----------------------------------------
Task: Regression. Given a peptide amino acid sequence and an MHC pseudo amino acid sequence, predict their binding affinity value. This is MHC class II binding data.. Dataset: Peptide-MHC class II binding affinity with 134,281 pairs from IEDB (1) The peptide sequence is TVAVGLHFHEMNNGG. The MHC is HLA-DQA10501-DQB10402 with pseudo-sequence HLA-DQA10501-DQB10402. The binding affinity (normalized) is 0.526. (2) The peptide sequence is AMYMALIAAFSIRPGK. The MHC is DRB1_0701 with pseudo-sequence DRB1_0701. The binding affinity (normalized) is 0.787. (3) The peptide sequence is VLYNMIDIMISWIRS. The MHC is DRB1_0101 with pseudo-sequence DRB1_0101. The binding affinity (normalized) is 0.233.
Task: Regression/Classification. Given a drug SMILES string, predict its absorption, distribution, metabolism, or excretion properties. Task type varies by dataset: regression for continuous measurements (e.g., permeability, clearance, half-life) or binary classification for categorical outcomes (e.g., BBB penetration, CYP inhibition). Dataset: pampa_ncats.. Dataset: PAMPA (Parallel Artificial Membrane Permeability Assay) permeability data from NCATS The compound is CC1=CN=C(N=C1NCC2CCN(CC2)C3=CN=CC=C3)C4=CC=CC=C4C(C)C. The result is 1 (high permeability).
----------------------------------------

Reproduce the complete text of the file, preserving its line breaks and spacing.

Task: Regression. Given a peptide amino acid sequence and an MHC pseudo amino acid sequence, predict their binding affinity value. This is MHC class II binding data.. Dataset: Peptide-MHC class II binding affinity with 134,281 pairs from IEDB (1) The peptide sequence is TVAVGLHFHEMNNGG. The MHC is HLA-DQA10501-DQB10402 with pseudo-sequence HLA-DQA10501-DQB10402. The binding affinity (normalized) is 0.526. (2) The peptide sequence is AMYMALIAAFSIRPGK. The MHC is DRB1_0701 with pseudo-sequence DRB1_0701. The binding affinity (normalized) is 0.787. (3) The peptide sequence is VLYNMIDIMISWIRS. The MHC is DRB1_0101 with pseudo-sequence DRB1_0101. The binding affinity (normalized) is 0.233.
Task: Regression/Classification. Given a drug SMILES string, predict its absorption, distribution, metabolism, or excretion properties. Task type varies by dataset: regression for continuous measurements (e.g., permeability, clearance, half-life) or binary classification for categorical outcomes (e.g., BBB penetration, CYP inhibition). Dataset: pampa_ncats.. Dataset: PAMPA (Parallel Artificial Membrane Permeability Assay) permeability data from NCATS The compound is CC1=CN=C(N=C1NCC2CCN(CC2)C3=CN=CC=C3)C4=CC=CC=C4C(C)C. The result is 1 (high permeability).